New Zealand earthquake-impacted cinemas earn industry awards


Two cinemas that were affected by the Christchurch earthquake in February 2011 have received top marks from their patrons. The New Zealand Motion Picture Industry Council conducts an annual award for best NZ cinemas in conjunction with the website and patrons voted for the best cinemas nationwide. The Palms Reading Cinemas eight-plex was voted best chain cinema for the second year in a row. The cinema is a short distance from the Christchurch central business district and was closed for nine months after the earthquake. Best independent cinema of the year was won by the Hollywood Cinema in the beautiful beachside suburb of Sumner in Christchurch. This cinema closed for a short time after the earthquake, but reopened after a detailed engineering evaluation report gave it the all-clear. The cinema shows a mixture of art-house and mainstream films and has been run by Lang and Maureen Masters since the early 1960s. They twinned the cinema in 1976 and converted it to a three-plex in 1999. The cinemas have 169, 60 and 108 seats. Lang said the award was "quite an honor.”

Both cinemas are currently showing the new NZ vampire comedy What We Do in the Shadows from Jemaine Clement and Taika Waititi. This film had some very positive reviews from Sundance and Berlin and opens later this year in Europe.
The team behind the highly successful Aussie film Red Dog are planning to follow up with two semi-sequels. Blue Dog is a fresh and original story set in a similar location to Red Dog and it will start filming later this year. A third film, Yellow Dog, is currently at script stage.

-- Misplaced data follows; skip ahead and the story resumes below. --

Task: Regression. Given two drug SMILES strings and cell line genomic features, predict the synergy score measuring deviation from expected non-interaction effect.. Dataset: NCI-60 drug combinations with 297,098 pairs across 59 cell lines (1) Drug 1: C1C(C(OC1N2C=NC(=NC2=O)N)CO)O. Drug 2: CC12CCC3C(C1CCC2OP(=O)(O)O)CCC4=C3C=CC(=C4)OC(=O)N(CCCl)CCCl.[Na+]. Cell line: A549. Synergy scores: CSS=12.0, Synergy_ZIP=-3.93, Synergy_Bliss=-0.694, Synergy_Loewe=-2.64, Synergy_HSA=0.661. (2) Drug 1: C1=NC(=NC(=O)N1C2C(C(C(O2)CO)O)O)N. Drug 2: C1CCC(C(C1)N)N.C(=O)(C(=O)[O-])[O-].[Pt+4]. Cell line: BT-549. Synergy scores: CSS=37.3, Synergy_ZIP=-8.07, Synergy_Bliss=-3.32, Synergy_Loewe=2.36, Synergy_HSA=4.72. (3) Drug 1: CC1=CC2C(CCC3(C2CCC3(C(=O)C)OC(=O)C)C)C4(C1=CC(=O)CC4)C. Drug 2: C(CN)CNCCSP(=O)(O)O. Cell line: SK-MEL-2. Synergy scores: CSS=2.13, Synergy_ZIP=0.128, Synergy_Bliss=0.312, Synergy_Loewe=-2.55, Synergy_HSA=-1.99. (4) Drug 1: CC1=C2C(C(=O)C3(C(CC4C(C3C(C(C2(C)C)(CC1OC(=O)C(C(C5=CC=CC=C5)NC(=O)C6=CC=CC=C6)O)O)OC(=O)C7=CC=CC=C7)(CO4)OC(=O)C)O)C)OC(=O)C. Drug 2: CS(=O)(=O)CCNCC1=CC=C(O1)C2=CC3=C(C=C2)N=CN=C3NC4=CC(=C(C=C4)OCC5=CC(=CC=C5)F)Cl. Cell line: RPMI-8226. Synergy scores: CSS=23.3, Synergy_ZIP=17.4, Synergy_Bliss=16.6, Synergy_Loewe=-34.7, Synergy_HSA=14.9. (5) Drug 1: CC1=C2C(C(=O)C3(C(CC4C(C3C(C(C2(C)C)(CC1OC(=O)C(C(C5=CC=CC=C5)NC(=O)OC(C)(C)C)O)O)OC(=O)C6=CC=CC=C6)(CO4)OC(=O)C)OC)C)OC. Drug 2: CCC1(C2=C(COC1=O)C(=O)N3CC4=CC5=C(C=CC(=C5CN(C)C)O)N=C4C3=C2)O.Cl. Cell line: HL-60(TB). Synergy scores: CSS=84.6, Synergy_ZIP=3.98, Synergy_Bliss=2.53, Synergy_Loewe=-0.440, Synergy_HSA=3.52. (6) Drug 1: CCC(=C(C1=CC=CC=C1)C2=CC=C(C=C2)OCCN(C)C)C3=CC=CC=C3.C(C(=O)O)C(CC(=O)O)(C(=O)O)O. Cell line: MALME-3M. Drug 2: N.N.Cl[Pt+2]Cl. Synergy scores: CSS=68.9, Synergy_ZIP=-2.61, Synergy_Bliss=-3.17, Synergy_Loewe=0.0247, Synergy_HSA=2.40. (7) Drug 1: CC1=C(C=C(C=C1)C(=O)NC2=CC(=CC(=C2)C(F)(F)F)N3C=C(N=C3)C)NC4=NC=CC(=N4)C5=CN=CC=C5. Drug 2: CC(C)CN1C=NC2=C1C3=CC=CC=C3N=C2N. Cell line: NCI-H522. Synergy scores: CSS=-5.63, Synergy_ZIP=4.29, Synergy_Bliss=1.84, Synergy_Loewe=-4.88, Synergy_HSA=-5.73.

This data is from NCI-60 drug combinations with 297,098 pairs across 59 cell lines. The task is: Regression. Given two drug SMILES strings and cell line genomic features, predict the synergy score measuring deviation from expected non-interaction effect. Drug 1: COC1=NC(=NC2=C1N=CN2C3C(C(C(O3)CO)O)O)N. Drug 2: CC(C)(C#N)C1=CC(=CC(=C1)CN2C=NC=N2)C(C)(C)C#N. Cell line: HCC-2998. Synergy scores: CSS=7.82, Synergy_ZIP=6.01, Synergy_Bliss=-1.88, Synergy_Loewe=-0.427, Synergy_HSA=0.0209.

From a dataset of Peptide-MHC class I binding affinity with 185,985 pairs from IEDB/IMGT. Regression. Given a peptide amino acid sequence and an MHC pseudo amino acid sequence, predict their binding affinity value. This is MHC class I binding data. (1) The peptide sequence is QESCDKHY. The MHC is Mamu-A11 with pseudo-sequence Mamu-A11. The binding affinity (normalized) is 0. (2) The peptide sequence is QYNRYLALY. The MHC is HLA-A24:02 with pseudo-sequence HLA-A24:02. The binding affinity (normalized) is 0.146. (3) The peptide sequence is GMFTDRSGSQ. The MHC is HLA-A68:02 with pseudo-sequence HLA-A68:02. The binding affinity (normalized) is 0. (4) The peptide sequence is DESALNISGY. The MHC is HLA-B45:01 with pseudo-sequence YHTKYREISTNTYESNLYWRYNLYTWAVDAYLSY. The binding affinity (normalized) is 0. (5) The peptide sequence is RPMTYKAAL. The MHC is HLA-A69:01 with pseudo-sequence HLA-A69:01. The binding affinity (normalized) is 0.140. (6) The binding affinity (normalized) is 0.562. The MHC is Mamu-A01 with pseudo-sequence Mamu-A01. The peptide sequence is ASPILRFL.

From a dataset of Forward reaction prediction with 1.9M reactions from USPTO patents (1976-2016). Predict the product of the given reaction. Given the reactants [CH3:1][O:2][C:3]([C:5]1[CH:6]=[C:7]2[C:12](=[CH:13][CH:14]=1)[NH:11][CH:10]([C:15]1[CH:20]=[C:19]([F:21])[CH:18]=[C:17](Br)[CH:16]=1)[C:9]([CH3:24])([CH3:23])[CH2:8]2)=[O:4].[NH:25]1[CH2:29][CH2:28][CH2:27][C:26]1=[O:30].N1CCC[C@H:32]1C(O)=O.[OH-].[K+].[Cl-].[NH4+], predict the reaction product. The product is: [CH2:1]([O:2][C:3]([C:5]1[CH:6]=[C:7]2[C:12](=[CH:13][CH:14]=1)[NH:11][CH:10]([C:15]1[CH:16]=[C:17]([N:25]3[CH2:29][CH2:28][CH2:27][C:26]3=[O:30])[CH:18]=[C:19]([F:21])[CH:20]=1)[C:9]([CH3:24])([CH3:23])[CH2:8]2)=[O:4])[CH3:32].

Australia has a long history of animation and has had a number of successes over the years, most recently with The Lego Movie. Western Australian animators The Vue Group has teamed with Shanghai Hippo Animation Design to make three animated features. The first film, Kung Fu Style, will get a wide release in China followed by an international release. Casting is now underway for English-language voices. The second film, Perfect Friends, is currently in production.
Introduced rabbits, camels and horses have thrived in Australia in the wild, so much so that they have become pests and culling programs have been introduced. Wild horses, known as brumbies, have become numerous in some national parks. In an effort to reduce the numbers, two men were hired to relocate a mass of brumbies from a Sydney water catchment area of the Blue Mountains National Park. A documentary on this effort has become a surprise hit at many rural Australian cinemas and is now looking at a city release. The Man From Cox's River was first given a test run at the wonderful Mt. Vic Flicks in the Blue Mountains. It sold out nine weeks in a row at this cinema and has also succeeded at other regional cinemas. Word spreads quickly in the Australian exhibition industry, and other regional cinemas are now calling the distributor to book the film.

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